Think of how small and besieged one’s life can feel under the minute by minute pressure of Facebook, Twitter, e-mail, texts, live-streaming events, and the news and culture feeds popping up by the second on our phone’s screens. Think about how the speed and volume of those feeds are growing — imagine high pressure hoses whose nozzles expand almost daily, whose dimensions of images and information have become an outpouring of Biblical proportions, all in all a torrent falling upon us and creating two fundamental effects: a geometric increase in impatience and a corresponding decrease in the time, and perhaps even the ability, to reflect. We want speed in being informed and speed in solutions, but we then live with the withering away of a rich inner life — the more of the torrent we consume, the less time we have for silence, thought, the complex reasoning necessary to make sense of a world-scape moving in such confusing patterns of commerce, biology, chemistry, power relationships and all the electric dimensions that now overlay those patterns. Add the exhausting nature of work and its demands for more time and results — its evolution into a Darwinian imperative. Thus, the retreat to a contemporary political tribalism, to the nesting architecture of contemporary homes (big houses on small lots, life lived wholly within, the neighbors an afterthought), to the entertainment complex of spectacle and fashion and foodie culture and reality shows, to a demand that the problems of public life be fixed now, this minute, without cost to me.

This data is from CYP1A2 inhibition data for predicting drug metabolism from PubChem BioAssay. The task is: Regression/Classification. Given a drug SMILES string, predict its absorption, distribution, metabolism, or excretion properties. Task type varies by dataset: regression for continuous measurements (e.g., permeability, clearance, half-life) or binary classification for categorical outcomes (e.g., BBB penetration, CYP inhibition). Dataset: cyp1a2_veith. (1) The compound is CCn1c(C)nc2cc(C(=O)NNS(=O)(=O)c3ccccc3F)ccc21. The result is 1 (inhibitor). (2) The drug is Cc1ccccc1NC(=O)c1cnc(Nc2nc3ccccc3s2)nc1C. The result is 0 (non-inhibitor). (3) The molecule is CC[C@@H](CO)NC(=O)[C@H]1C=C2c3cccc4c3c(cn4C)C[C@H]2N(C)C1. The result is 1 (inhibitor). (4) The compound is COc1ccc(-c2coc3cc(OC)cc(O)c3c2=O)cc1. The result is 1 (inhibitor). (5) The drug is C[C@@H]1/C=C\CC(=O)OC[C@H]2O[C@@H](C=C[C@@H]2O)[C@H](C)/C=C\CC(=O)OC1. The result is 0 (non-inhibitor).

To this chaotic composition Trump enters on a pulse-storm of tweets, daily wild claims, furious score-settling, screeds, promises rolling off his tongue as fast as he can speak. Then comes the counter-reaction of analysis, predictions, effects; the sending forth of his repulsive seconds: Conway, Hannity, Ryan, McConnell (so many more). All this before he becomes President and enters an office that attracts pressure and criticism like a super-magnet picking up shards of metal from the earth itself. What will he do when he discovers that his intimidation and swaggering bluster and uninterrupted lies bring him nothing but a furious backlash of words and actions from his opponents and accountability from news organizations and the voters? (Rick Perlstein thinks he knows)
And all of this will take place in that present realm of speed and chaos. There will be no respite. The chaos will increase in measure and force. He will be part of the dynamic driving that expansion.
What will break? Who will suffer? What forms will the inevitable recoil take? Sixty-three million Americans voted for Trump. How will they react to the daily roar of lies and broken promises, to the loss of health care, to the burgeoning of an American aristocracy of billionaires, to the certified fact that Vladimir Putin, enemy of decency and democracy, helped elect him? How will they react to their own dispatch to the role of serfs in the Era of the Trump Imperium?